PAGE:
U-46 desegregation case: The players

Third of four parts

In 1992, a group of parents sued the state, claiming more than 50,000 children with disabilities in Chicago Public Schools were segregated from mainstream programs in violation of federal law.

In what was known as the Cory H. case, U.S. District Court Judge Robert Gettleman in 1998 ruled in favor of the parents and ordered Chicago Public Schools to grant equal access to schools, classes and programs for children with disabilities.

Gettleman also ordered the state to implement a vastly simplified system of certification for special education teachers to comply with federal law — a system that is still in use today.

With his ruling in the landmark class-action lawsuit, Gettleman transformed the way children with disabilities are educated in public schools across Illinois.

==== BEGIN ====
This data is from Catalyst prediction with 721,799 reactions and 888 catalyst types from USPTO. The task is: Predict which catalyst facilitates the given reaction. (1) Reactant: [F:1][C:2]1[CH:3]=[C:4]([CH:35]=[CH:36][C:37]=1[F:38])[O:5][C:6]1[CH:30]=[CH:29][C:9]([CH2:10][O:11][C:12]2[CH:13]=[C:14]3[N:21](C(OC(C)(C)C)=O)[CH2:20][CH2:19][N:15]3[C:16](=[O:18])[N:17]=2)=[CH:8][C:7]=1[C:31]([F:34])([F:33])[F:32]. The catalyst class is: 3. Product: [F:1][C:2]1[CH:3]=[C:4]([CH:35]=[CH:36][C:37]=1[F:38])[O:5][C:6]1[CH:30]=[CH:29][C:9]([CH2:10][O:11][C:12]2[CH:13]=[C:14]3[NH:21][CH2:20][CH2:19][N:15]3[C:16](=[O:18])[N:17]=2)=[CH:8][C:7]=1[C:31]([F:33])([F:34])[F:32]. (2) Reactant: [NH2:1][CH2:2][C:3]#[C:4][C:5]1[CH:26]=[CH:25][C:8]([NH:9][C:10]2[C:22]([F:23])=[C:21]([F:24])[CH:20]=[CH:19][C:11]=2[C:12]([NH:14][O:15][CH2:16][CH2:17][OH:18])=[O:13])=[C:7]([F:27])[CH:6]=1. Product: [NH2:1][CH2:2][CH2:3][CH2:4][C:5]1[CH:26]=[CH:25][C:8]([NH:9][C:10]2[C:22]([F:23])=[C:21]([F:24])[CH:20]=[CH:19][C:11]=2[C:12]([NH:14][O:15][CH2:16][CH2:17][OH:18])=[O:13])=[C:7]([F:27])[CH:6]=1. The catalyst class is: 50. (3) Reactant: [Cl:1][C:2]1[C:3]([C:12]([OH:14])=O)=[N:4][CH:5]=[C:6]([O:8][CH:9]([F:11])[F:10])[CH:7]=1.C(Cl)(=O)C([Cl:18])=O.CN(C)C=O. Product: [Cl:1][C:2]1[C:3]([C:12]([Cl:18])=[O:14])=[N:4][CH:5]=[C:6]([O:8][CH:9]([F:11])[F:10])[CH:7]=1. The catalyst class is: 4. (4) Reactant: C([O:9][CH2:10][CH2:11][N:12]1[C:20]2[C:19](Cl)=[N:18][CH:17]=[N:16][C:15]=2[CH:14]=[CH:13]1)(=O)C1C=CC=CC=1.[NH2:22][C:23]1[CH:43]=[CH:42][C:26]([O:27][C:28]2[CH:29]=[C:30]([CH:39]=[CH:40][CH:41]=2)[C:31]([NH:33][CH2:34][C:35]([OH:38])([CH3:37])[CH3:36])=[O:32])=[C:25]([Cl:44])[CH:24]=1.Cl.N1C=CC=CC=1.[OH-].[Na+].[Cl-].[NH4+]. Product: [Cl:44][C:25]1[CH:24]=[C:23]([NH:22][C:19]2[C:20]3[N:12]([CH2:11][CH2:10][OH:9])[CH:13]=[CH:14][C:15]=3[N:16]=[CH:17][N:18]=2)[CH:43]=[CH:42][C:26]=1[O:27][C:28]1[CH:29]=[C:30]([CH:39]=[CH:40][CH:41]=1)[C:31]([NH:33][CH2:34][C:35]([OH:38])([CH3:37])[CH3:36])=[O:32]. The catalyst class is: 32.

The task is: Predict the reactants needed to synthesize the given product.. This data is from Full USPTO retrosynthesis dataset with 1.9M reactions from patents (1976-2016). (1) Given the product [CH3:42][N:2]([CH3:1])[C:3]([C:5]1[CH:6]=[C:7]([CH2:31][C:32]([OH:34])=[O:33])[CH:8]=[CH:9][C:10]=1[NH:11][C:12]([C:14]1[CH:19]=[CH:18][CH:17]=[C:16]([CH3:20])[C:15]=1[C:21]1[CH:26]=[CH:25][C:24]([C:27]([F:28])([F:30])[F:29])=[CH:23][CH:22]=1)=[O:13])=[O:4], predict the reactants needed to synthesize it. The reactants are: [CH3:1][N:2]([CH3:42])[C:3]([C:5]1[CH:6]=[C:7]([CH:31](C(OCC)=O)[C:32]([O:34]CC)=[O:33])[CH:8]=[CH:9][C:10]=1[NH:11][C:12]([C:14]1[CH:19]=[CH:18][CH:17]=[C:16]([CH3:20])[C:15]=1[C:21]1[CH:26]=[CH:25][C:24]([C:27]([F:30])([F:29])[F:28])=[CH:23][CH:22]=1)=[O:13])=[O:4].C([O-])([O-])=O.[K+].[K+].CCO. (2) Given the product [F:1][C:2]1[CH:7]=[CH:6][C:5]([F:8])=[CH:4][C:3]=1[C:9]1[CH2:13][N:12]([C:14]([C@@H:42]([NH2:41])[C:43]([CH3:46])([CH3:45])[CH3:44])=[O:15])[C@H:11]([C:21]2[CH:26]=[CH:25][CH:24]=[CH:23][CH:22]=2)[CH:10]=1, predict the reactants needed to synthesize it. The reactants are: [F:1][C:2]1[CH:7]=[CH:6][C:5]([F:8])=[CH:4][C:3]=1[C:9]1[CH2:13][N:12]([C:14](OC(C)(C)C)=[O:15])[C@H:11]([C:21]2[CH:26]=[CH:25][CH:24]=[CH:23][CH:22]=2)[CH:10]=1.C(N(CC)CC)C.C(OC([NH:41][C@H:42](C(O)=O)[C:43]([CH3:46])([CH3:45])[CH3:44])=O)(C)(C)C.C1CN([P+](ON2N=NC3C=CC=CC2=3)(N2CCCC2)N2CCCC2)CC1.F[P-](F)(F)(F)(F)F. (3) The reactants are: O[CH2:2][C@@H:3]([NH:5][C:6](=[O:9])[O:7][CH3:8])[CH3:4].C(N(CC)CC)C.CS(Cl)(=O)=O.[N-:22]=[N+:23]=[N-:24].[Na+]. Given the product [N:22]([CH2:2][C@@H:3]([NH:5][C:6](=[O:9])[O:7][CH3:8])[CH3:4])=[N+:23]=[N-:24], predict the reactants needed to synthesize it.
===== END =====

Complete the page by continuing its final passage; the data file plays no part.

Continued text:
“It really established the responsibility of state boards of education for inclusion of children with disabilities,” said Laura Miller, one of the attorneys who filed the Cory H. case. Now, she said, “There are many more opportunities for kids of all disabilities to attend neighborhood and magnet schools.”

On Monday, another trial will begin in a federal courthouse in Chicago that could have far-reaching implications for public schools. Lawyers for Elgin Area School District U-46 will defend the district against claims it discriminated against minority students by relegating them to inferior schools.

As in the Cory H. case, the outcome of the trial rests in the hands of one man: Robert Gettleman.